Dummet Excerpts

The Natural and Future of Philosophy — by Michael Dummet

“We often look back upon some choice we have made at some stage in our lives, and wonder how things would have gone if we had made a different choice. But there need be no answer to this question; there may be no one conditional statement that gives the true answer.” (p. 132)

“A word has what meaning it has, not in virtue of being endowed with that meaning by a mental act of the speaker, but in virtue of being governed by rules for its use that hold good for speakers of the language to which it belongs…. There is no authority to enforce the rules that govern [a language]; they hold only as part of a common practice. For this reason, the rules may be broken and the practice change. But, if there were at any time no prevailing rules, there would be no right or wrong to what anyone said, and hence no meaning would attach to it. Mistakes are of two kinds: errors of fact and misuses of language…. If many speakers repeatedly confused … two words, one might cease to bear the meaning that it now has: the mistake would have become the rule. The rules of language rest of general agreement among its speakers….” (p. 138-139)

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More Quotes from Camus’s work:

From “The Minotaur: Or, a Stop in Oran”

“Spirit counts for nothing and matter for a great deal. Mediocrity insists upon lasting by all means, including bronze. It is refused a right to eternity, and every day it takes that right. Is it not eternity itself? In any event, such perseverance is capable of stirring, and it involves its lesson, that of all the monuments of Oran, and of Oran herself. An hour a day, every so often, it forces you to pay attention to something that has no importance. The mind profits from such recurrences. In a sense this is its hygiene, and since it absolutely needs its moments of humility, it seems to me that this chance to indulge in stupidity is better than others. Everything that is ephemeral wants to last. Let us say that everything wants to last. Human productions mean nothing else…” (p. 175)

“Of course, destroying stone is not possible. It is merely moved from one place to another. In any case, it will last longer than the men who use it. For the moment, it satisfies their will to action. That in itself is probably useless. But moving things about is the work of men; one must choose doing that or nothing.” (p. 177)

“One has to go farther … to discover a still virgin landscape: long, deserted dunes where the passage of men has left no other trace than a worm-eaten hut. From time to time an Arab shepherd drives along the top of the dunes the black and beige spots of his flock of goats. On the beaches of the Oran country every summer morning seems to be the first in the world. Each twilight seems to be the last, solemn agony, announced at sunset by a final glow that darkens every hue. The sea is ultramarine, the road the color of clotted blood, the beach yellow. Everything disappears with the green sun; an hour later the dunes are bathed in moonlight. Then there are incomparable nights under a rain of stars. Occasionally storms sweep over them, and the lightning flashes flow along the dunes, whiten the sky, and give the sand and one’s eyes orange-colored glints. But this cannot be shared. One has to have lived it…. The memory of those joys does not make me regret them, and thus I recognize that they were good. After so many years they still last, somewhere in this heart which finds unswerving loyalty so difficult. And I know that today, if I were to go to the deserted dune, the same sky would pour down on me its cargo of breezes and stars. These are lands of innocence.” (p. 179-180)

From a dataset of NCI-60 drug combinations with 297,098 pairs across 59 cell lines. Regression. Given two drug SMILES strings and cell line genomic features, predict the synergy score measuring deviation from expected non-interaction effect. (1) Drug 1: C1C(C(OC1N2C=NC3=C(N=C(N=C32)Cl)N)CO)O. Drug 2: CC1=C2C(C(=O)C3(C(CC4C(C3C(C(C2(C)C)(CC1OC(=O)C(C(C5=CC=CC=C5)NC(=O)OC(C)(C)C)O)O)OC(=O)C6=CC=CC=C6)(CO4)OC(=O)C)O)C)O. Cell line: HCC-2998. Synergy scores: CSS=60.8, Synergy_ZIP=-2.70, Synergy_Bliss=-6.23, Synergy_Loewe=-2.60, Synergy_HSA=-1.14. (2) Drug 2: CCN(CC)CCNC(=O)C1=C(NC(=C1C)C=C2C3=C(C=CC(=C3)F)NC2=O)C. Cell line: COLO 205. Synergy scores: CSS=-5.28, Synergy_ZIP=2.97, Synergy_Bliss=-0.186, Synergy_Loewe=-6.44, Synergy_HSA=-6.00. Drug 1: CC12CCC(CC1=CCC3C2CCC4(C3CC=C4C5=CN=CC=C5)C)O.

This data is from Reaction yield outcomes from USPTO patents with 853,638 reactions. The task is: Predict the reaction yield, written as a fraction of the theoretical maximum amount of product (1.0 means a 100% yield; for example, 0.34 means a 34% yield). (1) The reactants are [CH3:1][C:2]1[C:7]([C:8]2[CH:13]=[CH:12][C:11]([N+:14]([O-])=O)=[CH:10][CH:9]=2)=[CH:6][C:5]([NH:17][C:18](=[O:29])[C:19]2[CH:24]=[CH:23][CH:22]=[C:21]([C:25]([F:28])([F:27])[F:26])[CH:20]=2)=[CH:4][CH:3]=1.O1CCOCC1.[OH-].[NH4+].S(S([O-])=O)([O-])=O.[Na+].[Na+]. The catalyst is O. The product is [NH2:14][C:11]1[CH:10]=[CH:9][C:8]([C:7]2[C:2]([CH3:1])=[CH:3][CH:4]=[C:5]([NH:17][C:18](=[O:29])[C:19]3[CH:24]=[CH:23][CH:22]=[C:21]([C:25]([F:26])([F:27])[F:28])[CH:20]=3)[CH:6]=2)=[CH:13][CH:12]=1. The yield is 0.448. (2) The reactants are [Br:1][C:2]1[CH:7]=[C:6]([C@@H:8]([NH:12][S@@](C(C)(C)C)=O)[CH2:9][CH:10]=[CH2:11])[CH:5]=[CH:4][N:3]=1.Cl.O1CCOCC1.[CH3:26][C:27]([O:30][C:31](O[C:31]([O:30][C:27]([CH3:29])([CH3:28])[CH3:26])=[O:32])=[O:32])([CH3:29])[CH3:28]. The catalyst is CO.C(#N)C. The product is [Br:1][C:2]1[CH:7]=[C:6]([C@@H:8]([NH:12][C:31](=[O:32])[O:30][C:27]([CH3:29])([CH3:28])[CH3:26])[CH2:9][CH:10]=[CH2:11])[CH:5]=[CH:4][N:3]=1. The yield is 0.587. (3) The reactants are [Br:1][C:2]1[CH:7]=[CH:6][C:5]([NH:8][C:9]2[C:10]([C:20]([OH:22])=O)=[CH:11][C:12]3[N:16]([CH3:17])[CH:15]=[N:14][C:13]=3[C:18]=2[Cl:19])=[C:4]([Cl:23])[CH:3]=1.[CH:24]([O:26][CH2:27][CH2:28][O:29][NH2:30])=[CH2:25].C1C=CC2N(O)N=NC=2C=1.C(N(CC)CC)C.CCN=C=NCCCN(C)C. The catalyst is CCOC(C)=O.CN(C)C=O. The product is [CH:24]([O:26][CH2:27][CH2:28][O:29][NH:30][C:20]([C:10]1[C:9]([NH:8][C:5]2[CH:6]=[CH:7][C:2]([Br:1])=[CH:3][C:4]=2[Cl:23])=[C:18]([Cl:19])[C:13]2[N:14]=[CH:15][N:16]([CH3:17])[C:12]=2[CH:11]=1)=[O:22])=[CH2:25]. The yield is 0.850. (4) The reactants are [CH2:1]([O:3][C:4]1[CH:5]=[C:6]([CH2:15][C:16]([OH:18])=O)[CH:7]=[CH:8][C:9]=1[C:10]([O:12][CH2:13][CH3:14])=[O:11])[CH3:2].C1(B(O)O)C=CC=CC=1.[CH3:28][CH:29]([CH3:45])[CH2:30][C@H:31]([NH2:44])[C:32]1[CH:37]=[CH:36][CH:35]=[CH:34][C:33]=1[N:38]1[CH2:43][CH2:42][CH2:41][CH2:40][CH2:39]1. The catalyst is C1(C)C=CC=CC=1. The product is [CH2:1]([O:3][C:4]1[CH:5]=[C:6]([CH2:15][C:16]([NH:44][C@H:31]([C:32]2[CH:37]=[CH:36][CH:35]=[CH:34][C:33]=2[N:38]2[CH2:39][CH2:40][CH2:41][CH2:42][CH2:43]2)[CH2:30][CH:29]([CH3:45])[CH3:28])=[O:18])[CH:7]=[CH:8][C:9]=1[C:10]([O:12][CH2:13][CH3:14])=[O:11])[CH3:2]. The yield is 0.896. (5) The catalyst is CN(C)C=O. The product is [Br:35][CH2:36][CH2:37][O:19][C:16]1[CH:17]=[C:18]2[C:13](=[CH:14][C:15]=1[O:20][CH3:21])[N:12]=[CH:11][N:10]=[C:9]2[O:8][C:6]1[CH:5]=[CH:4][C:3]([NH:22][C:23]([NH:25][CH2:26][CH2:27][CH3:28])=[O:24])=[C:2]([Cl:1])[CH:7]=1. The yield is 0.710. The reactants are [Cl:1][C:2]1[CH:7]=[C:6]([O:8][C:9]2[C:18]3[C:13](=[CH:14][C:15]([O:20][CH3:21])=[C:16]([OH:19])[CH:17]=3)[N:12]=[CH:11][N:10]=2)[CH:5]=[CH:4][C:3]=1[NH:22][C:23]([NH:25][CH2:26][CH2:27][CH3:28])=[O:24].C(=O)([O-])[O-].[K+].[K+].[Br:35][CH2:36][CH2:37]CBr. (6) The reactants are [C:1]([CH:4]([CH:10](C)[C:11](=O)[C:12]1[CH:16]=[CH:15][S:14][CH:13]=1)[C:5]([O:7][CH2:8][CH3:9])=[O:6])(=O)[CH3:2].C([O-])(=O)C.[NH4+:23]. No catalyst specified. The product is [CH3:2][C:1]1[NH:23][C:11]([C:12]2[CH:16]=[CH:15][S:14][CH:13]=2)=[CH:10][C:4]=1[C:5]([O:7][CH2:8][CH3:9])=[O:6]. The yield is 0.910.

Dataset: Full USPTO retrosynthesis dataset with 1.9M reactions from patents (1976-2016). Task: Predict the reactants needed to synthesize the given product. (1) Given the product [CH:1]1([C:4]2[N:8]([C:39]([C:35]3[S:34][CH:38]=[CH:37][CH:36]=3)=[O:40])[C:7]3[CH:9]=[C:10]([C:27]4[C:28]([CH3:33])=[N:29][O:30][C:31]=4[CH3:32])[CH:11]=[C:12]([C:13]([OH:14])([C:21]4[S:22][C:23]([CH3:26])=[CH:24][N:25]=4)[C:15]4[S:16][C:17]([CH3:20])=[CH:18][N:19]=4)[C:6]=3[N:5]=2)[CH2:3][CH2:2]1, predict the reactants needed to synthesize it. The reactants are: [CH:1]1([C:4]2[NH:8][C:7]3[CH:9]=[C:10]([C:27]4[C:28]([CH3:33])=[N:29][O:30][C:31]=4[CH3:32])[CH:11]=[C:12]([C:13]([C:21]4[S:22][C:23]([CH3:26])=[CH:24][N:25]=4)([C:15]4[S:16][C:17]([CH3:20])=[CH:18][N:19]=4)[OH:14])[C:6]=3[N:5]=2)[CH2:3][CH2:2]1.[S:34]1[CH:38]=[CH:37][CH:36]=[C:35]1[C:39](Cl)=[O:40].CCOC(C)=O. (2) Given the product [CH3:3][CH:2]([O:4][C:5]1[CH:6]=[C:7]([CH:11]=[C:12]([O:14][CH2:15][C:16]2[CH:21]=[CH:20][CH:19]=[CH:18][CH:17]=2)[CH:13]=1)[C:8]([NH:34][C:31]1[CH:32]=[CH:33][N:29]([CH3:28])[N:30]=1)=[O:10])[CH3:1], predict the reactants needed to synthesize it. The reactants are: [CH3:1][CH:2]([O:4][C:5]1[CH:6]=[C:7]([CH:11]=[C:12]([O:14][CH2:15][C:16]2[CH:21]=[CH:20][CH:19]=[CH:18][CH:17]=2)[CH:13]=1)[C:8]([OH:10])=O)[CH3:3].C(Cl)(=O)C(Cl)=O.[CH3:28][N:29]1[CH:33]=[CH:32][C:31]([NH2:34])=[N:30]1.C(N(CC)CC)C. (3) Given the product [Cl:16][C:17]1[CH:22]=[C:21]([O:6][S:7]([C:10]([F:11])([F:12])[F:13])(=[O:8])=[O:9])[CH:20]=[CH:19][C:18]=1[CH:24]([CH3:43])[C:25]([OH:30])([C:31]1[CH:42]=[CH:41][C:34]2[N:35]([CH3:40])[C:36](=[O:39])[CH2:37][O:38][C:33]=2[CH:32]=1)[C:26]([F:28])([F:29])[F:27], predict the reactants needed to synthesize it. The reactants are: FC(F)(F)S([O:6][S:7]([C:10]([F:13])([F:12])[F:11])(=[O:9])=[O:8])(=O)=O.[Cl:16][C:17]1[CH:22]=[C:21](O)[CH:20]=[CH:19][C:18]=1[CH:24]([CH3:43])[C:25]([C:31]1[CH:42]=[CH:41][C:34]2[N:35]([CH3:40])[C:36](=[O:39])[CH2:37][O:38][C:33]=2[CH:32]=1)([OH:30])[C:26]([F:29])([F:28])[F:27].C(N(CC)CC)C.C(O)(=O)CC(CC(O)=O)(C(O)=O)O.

From “Helen’s Exile”

“The historical spirit and the artist both want to remake the world. But the artist, through an obligation of his nature, knows his limits, which the historical spirit fails to recognize. This is why the latter’s aim is tyranny whereas the former’s passion is freedom. All those who are struggling for freedom today are ultimately fighting for beauty.” (p. 191)

“In a certain sense, the direction history will take is not the one we think. It lies in the struggle between creation and inquisition. Despite the price which artists will pay for their empty hands, we may hope for their victory.” (p. 192)

From “Return to Tipasa”

“It seemed as if the morning were stabilized, the sun stopped for an incalculable moment. In this light and this silence, years of wrath and night melted slowly away. I listened to an almost forgotten sound within myself as if my heart, long stopped, were calmly beginning to beat again…. It seemed to me that I had at last come to harbor, for a moment at least, and henceforth that moment would be endless. But soon after, the sun rose visibly a degree in the sky. A magpie preluded briefly…. The day started up again. It was to carry me to evening ” (p. 200-201)

Camus Quotes from “The Myth of Sisyphus”

“There is but one truly serious philosophical problem, and that is suicide. Judging whether life is or is not worth living amounts to answering the fundamental question of philosophy. All the rest — whether or not the world has three dimensions, whether the mind has nine or twelve categories — comes afterwards. These are games; one must first answer.” (p. 1)

“I come at last to death and to the attitude we have toward it. On this point everything has been said and it is only proper to avoid pathos. Yet one will never be sufficiently surprised that everyone lives as if no one “knew.” This is because in reality there is no experience of death. Properly speaking, nothing has been experienced but what has been lived and made conscious. Here, is barely possible to speak of the experience of others’ deaths. It is a substitute, an illusion, and it never quite convinces us…. If time frightens us, this is because is works out the problem and the solution comes afterward. All the pretty speeches about the soul will have their contrary convincingly proved, at least for a time. From this inert body on which a slap makes no mark the soul has disappeared. This elementary and definitive aspect of the adventure constitutes the absurd feeling.” (p. 15)